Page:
Peroxin (PEX) proteins function in de novo peroxisome biogenesis, division, and matrix protein import. Peroxisome matrix proteins are synthesized in the cytosol and usually are targeted to the peroxisome by a carboxyl-terminal three-amino acid peroxisome-targeting signal 1 (PTS1), which is recognized by the cytosolic PTS1 receptor, PEX5 [12]. A less common targeting mechanism uses an N-terminal nine-amino acid PTS2, which is recognized by the cytosolic PTS2 receptor, PEX7 [13, 14]. Cargo-bound PEX5 and PEX7 associate with the docking proteins, PEX13 and PEX14, residing in the peroxisome membrane (reviewed in [15]). PEX5 forms part of a transient pore that facilitates cargo entry into the peroxisome [16], after which PEX5 is recycled with the assistance of PEX4, a ubiquitin-conjugating enzyme, and the ubiquitin-protein ligases PEX2, PEX10, and PEX12 (reviewed in [15]). Ubiquitinated PEX5 is retrotranslocated out of the peroxisome by the PEX1 and PEX6 ATPases [15], deubiquitinated, and released into the cytosol to be used for additional import. Inefficiently retrotranslocated PEX5 can be poly-ubiquitinated and degraded by the proteasome [15].

Peroxisomes can multiply by fission of pre-existing peroxisomes and by budding from the endoplasmic reticulum (ER; reviewed in [1]). Three peroxins, PEX19, PEX3, and PEX16 are implicated in de novo biogenesis of peroxisomes (reviewed in [17]). In mammals and plants, PEX16 resides in the ER membrane and recruits PEX3 [18, 19], which in turn docks PEX19 [20]. Some organisms, such as Saccharomyces cerevisiae, lack PEX16 and PEX3 appears to target to the ER directly (reviewed in [21]). Budding of pre-peroxisomes from the ER and PMP insertion require PEX3 and PEX19 in yeast [22]; pex3 and pex19 mutants appear to lack peroxisomes [23, 24]. PEX19 acts as a chaperone for peroxisome membrane proteins (PMPs), binding PMPs near their transmembrane domains [25] and allowing transfer to PEX3 and insertion in the membrane [26, 27]. PEX19 promotes PMP targeting to peroxisomes in human fibroblasts [28]; nuclear localization of PEX19 results in mislocalization of PMPs to the nucleus [29].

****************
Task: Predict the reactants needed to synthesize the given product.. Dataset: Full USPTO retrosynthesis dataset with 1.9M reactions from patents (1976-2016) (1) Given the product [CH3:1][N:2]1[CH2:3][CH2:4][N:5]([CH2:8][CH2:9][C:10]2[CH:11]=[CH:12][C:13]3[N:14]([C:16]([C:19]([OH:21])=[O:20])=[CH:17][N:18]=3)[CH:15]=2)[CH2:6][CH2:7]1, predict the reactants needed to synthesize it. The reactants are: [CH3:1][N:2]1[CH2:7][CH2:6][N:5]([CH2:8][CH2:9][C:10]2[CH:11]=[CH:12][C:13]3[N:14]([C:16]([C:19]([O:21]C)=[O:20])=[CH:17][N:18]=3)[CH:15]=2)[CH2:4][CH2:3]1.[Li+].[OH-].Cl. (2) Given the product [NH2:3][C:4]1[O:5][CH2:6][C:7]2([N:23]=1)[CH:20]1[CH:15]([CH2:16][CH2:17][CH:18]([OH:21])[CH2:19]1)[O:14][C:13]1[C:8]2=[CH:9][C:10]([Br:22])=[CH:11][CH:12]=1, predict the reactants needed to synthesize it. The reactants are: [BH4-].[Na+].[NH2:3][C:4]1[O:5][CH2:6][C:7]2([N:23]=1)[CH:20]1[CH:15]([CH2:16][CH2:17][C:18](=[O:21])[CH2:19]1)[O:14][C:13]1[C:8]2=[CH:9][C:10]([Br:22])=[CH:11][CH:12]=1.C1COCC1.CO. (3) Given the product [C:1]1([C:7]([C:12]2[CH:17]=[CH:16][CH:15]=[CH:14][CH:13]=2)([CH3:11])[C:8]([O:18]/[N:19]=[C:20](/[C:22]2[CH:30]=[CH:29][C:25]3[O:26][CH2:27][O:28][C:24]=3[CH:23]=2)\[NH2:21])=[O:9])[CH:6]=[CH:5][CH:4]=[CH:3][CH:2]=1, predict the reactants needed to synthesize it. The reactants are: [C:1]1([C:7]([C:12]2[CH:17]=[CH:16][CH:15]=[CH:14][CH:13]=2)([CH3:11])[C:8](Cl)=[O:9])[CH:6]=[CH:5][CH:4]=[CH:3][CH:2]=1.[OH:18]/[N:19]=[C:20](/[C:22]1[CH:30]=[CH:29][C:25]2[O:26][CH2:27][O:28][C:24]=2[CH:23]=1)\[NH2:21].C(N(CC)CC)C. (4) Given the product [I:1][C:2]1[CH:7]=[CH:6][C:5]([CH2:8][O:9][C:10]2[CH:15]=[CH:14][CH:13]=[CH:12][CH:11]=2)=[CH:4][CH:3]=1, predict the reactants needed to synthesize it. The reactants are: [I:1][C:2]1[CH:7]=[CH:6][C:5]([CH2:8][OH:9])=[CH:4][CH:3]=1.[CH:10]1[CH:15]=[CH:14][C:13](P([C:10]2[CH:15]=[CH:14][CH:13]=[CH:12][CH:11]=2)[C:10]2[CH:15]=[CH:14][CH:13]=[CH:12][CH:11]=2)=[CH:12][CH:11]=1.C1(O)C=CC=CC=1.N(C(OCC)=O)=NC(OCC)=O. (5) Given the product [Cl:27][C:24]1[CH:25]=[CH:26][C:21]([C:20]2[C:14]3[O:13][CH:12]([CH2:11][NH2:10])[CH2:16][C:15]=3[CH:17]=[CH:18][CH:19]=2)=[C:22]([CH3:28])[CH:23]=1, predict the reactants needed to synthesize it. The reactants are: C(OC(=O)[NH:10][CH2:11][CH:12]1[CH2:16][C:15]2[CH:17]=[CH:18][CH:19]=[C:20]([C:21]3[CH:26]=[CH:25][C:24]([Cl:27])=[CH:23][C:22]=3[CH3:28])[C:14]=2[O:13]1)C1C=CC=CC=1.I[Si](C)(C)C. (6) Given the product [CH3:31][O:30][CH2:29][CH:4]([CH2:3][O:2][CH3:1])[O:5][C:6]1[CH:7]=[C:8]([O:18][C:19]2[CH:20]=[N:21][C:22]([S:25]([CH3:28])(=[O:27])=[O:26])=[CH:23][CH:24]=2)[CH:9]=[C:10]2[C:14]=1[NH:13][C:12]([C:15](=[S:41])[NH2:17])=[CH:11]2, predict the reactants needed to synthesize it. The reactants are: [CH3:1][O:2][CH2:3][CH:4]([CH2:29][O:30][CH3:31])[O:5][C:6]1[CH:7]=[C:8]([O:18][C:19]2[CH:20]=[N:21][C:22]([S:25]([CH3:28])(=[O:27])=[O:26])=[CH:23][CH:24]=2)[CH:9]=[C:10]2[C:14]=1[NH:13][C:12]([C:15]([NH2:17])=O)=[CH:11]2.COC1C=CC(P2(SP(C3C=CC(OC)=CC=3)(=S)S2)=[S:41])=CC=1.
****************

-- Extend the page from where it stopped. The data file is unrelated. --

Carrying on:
The PEX19 C-terminus is farnesylated in yeast [23] and mammals [30]; this post-translational modification increases the strength of PEX19-PMP interactions [31, 32], suggesting that the farnesyl moiety might assist peroxisome biogenesis. Although farnesylation can promote membrane association of some proteins (reviewed in [33]), PEX19 is cytosolic in yeast [34], humans [29], and plants [35].

Although plants have homologs of the three early-acting peroxins [36], neither pex3 nor pex19 mutants has emerged from forward-genetic screens for mutants with defective peroxisome (reviewed in [10]), perhaps because PEX3 and PEX19 each have two isoforms in Arabidopsis. However, Arabidopsis RNAi lines targeting PEX3, PEX16, or PEX19 have enlarged peroxisomes that display reduced matrix protein import [37], confirming a role in plant peroxisome biology for the early-acting peroxin homologs. Moreover, Arabidopsis PEX19 binds to PEX10 [35] and PXA1 [38] in vitro, consistent with a PMP chaperone function. In this work, we explore the roles of PEX19 in Arabidopsis and reveal that Arabidopsis PEX19 is redundantly encoded, farnesylated, and essential for embryogenesis.

Materials and Methods

Plant materials and growth conditions

Arabidopsis thaliana accession Columbia (Col-0) was used as wild type. pex19a-1 (SALK_020100), pex19b-1 (SAIL_76_C06), ggb-3 (SALK_015072), and plp-4 (GABI-KAT 386C07) were obtained from the Arabidopsis Biological Resource Center (Ohio State University). era1-2 [39], pex2-1 [40], pex7-2 [41], pex10-2 [40], pex13-4 [42], and pex14-2 [43] were previously described. Mutations were followed in segregating populations by using PCR-based genotyping (S1 Table) and antibiotic resistance.

Seeds were surface-sterilized with 30% (v/v) commercial bleach, 0.01% (v/v) Triton X-100 and stratified for 1–3 days at 4°C in 0.1% agar. For experiments that included era1-2, 10 μM gibberellin (GA3) was included in the stratification medium for all lines. Stratified seeds were plated on plant nutrient (PN) medium [44] or on PN supplemented with 0.5% sucrose (PNS), with or without IBA. IBA was dissolved in ethanol at 100 mM and control media were normalized to the same ethanol content. Seedlings transferred from plates to soil were grown at 22°C under continuous illumination.